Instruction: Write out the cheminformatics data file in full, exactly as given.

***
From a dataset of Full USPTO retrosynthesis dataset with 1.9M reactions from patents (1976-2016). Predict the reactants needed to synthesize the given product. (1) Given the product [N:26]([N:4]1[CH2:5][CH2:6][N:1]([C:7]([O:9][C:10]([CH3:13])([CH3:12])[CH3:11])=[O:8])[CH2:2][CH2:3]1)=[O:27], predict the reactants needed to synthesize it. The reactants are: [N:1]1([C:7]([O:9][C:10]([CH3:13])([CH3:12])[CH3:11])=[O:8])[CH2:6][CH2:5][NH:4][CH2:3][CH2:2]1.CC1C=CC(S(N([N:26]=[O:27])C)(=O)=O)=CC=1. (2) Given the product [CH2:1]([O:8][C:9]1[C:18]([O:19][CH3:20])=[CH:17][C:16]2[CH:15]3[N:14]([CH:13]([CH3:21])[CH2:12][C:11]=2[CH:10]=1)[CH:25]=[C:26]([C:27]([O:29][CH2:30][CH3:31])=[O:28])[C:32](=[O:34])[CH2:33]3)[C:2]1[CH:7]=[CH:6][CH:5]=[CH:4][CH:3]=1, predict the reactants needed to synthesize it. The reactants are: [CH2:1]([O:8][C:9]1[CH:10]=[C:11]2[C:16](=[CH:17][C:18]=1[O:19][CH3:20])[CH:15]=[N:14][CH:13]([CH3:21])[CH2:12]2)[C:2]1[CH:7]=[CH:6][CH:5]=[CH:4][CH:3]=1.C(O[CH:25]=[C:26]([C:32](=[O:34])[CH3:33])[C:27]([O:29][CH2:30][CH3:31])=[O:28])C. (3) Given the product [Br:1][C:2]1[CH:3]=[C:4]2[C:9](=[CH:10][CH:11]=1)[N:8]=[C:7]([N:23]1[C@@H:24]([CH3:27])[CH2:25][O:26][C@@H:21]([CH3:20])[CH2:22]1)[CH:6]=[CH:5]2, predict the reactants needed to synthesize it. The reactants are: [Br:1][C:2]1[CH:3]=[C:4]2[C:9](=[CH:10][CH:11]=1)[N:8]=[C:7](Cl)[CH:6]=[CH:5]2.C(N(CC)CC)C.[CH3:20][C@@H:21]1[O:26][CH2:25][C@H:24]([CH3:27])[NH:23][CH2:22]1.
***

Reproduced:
From a dataset of Full USPTO retrosynthesis dataset with 1.9M reactions from patents (1976-2016). Predict the reactants needed to synthesize the given product. (1) Given the product [N:26]([N:4]1[CH2:5][CH2:6][N:1]([C:7]([O:9][C:10]([CH3:13])([CH3:12])[CH3:11])=[O:8])[CH2:2][CH2:3]1)=[O:27], predict the reactants needed to synthesize it. The reactants are: [N:1]1([C:7]([O:9][C:10]([CH3:13])([CH3:12])[CH3:11])=[O:8])[CH2:6][CH2:5][NH:4][CH2:3][CH2:2]1.CC1C=CC(S(N([N:26]=[O:27])C)(=O)=O)=CC=1. (2) Given the product [CH2:1]([O:8][C:9]1[C:18]([O:19][CH3:20])=[CH:17][C:16]2[CH:15]3[N:14]([CH:13]([CH3:21])[CH2:12][C:11]=2[CH:10]=1)[CH:25]=[C:26]([C:27]([O:29][CH2:30][CH3:31])=[O:28])[C:32](=[O:34])[CH2:33]3)[C:2]1[CH:7]=[CH:6][CH:5]=[CH:4][CH:3]=1, predict the reactants needed to synthesize it. The reactants are: [CH2:1]([O:8][C:9]1[CH:10]=[C:11]2[C:16](=[CH:17][C:18]=1[O:19][CH3:20])[CH:15]=[N:14][CH:13]([CH3:21])[CH2:12]2)[C:2]1[CH:7]=[CH:6][CH:5]=[CH:4][CH:3]=1.C(O[CH:25]=[C:26]([C:32](=[O:34])[CH3:33])[C:27]([O:29][CH2:30][CH3:31])=[O:28])C. (3) Given the product [Br:1][C:2]1[CH:3]=[C:4]2[C:9](=[CH:10][CH:11]=1)[N:8]=[C:7]([N:23]1[C@@H:24]([CH3:27])[CH2:25][O:26][C@@H:21]([CH3:20])[CH2:22]1)[CH:6]=[CH:5]2, predict the reactants needed to synthesize it. The reactants are: [Br:1][C:2]1[CH:3]=[C:4]2[C:9](=[CH:10][CH:11]=1)[N:8]=[C:7](Cl)[CH:6]=[CH:5]2.C(N(CC)CC)C.[CH3:20][C@@H:21]1[O:26][CH2:25][C@H:24]([CH3:27])[NH:23][CH2:22]1.